after seventeen years, still i sit with my grief. though mostly upbeat, i'm reminded of my loss on a daily basis. today, i saw a mother in a front yard making a chain of big, iridescent bubbles for her toddler to chase. i watched two boys on the sidewalk bouncing a basketball between them. i saw college students rolling by on boards and four-wheeled skates—all things calvin will never be able to undertake.

i'm mostly home still raising a seventeen-year-old baby—spoon-feeding, changing diapers, cradling. the grief, however, isn't nearly as debilitating as it used to be. i no longer double over on the street. i no longer buckle—sobbing—between friends holding me up as i drag my feet. i no longer weep while swimming, tasting tears, sweat, soda ash and chlorine. but the loss of not having had a healthy child stays with me. like rings inside a tree. or crystals inside a geode. it's enduring. it's in the silent hours of a child who can't speak. it's in the way he sometimes moans and growls, shrieks and seizes. it's in the endless days' emptiness. the broken promises of parenthood. the conspicuous lack of a child's questions—about math, life, the moon and stars, love and justice. the loss persists in the inability of knowing his hopes, dreads and dreams. it's in the absence of his friendships, sweethearts, heartbreaks, epiphanies, all of which would be full of meaning and feeling, and not just for him.

sometimes, i find myself pining for the still waters of yesterday. of the time when i was childfree. perhaps back when i was single. of the days when i was still climbing trees. but then, as i watch the waves' unceasing action against the rocky shore, i realize how life now—with my messed-up kid—is ridiculously rich with roller coaster loops and dives and turns, breathtaking and rare perspectives, and spectacular, transformative waves, the likes of which still waters might be envious.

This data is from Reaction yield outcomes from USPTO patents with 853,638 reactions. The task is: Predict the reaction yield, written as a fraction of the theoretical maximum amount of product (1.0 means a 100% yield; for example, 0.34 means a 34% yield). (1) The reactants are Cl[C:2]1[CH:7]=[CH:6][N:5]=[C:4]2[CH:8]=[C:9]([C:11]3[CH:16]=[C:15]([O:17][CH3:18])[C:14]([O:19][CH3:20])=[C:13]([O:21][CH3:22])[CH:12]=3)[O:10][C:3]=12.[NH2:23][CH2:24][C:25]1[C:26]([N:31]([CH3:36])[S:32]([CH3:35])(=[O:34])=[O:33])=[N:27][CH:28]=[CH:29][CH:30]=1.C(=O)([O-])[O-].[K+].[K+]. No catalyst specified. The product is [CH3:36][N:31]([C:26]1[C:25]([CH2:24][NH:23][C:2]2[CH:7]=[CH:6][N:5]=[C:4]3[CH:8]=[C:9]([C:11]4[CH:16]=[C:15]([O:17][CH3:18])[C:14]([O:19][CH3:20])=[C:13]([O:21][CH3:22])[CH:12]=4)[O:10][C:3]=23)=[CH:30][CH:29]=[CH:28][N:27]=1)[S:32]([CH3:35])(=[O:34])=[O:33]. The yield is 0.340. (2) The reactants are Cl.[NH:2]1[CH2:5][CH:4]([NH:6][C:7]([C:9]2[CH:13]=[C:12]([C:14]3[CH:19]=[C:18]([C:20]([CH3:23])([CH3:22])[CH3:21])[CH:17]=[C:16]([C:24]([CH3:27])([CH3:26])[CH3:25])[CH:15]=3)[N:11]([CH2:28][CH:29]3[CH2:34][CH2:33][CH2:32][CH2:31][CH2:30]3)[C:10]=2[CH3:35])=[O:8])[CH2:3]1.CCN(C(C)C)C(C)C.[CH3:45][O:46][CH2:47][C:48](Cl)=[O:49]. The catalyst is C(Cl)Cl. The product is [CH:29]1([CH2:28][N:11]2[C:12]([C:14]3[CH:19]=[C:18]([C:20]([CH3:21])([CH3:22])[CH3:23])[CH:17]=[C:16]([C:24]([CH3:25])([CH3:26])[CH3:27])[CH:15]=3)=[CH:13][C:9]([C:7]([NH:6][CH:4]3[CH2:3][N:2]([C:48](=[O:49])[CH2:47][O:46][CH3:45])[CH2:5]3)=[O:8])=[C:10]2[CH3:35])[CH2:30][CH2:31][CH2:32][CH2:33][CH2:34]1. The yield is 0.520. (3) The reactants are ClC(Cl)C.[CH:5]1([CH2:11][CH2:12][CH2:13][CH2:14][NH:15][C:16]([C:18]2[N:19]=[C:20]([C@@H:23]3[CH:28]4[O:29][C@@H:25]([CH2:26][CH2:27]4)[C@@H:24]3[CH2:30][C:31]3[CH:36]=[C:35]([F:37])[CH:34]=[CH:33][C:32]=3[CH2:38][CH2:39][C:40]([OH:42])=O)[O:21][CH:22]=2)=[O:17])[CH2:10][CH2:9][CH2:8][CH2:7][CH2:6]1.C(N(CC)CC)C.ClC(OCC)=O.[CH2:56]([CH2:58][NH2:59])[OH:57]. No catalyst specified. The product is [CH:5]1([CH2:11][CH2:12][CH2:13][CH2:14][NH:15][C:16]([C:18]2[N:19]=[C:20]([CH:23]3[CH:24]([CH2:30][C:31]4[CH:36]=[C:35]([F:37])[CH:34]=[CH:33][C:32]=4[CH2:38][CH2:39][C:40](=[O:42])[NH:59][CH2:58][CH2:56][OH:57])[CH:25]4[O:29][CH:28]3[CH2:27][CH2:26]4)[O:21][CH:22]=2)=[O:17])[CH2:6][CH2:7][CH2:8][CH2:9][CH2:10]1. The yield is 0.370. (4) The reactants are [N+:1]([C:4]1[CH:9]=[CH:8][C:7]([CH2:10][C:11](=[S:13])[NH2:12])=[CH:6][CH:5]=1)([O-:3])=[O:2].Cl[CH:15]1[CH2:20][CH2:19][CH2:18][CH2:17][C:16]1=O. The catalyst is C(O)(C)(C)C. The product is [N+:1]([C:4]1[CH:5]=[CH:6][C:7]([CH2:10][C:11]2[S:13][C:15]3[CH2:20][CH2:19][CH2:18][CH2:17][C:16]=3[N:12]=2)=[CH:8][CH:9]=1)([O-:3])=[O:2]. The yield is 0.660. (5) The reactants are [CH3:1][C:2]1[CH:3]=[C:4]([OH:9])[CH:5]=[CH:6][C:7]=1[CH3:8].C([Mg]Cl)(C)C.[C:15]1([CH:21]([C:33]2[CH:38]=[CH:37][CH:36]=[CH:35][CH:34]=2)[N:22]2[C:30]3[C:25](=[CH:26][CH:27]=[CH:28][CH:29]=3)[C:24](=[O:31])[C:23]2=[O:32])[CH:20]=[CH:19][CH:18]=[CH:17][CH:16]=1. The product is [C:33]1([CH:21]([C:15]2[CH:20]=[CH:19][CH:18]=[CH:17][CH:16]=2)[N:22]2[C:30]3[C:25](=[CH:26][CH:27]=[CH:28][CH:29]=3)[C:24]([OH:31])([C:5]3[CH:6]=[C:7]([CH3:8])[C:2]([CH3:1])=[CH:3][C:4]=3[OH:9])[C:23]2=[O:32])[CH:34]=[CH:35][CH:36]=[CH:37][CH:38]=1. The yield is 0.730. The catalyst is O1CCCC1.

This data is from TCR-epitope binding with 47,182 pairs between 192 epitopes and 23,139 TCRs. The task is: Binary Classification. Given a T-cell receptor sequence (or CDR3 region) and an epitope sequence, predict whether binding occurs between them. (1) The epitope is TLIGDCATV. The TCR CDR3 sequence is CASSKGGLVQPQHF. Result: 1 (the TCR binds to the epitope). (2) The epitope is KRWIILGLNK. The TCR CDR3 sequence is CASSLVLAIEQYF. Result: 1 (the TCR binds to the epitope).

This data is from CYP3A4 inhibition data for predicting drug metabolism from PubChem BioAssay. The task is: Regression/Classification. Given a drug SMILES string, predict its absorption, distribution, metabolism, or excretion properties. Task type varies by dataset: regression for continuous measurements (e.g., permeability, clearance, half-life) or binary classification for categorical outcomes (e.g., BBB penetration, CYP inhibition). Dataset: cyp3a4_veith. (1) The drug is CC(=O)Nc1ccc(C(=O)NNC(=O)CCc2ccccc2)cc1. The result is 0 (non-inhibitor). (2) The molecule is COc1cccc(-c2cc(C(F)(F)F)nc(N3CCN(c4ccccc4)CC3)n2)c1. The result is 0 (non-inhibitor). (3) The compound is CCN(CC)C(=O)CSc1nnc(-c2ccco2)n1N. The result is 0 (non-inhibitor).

The still waters of yesterday

4.12.2021

giving it another go (cbd oil)

calvin went six days between grand mals. not nearly long enough. maybe it's the infection. maybe it's the antibiotic. maybe it's just the fucking epilepsy; (sorry for the expletive, ma, but seriously.) six to eight grand mals per month is too damn many. years ago he'd have just one a month. back when he was little. back when he was on high doses of three mind-altering antiepieptic drugs. back when we had to peel him off the ceiling. back when he couldn't sleep. nearly stopped eating. couldn't walk without falling. had to wear a safety harness. back when the drugs impaired his already lagging progress and caused eternal restlessness:

akathisia: [pronounced: [ak-ah-thÄ­´zhah] noun | 1. a state of agitation, distress, and restlessness that is an occasional side-effect of antipsychotic and antidepressant [and antiepileptic] drugs [and/or their withdrawal, especially benzodiazepines.] 2. a movement disorder characterized by a feeling of inner restlessness and a compelling need or urge to be in constant movement [despite fatigue.] people with akathisia experience inner restlessness which causes them to fidget, rock, pace and panic [and sometimes end their life as a result.]

the seizures keep coming in clusters over two or more consecutive days. he almost never seems to suffer isolated ones. it's why his monthly numbers are so high. last night we went back to trying harmony cbd cannabis oil. on calvin's first go three years ago, he went forty days with no grand mals. sadly, he never regained the same control. so we suspended it. but since the pharmaceuticals have so many wicked side effects, we're giving cbd another go. he hasn't had a second seizure since yesterday morning; perhaps that's promising. too soon to know. crossing fingers. knocking on wood.

Back when, photo by Michael Kolster

4.07.2021

snapshots

After our son's first grand mal of the night, I laid in bed with him. In my head, I began to write my blog. Like our daily car rides, my thoughts looped around. Words took different turns. Images previously seen clicked into narrative landscapes—physical, emotional, virtual. Eventually, I nodded off to sleep.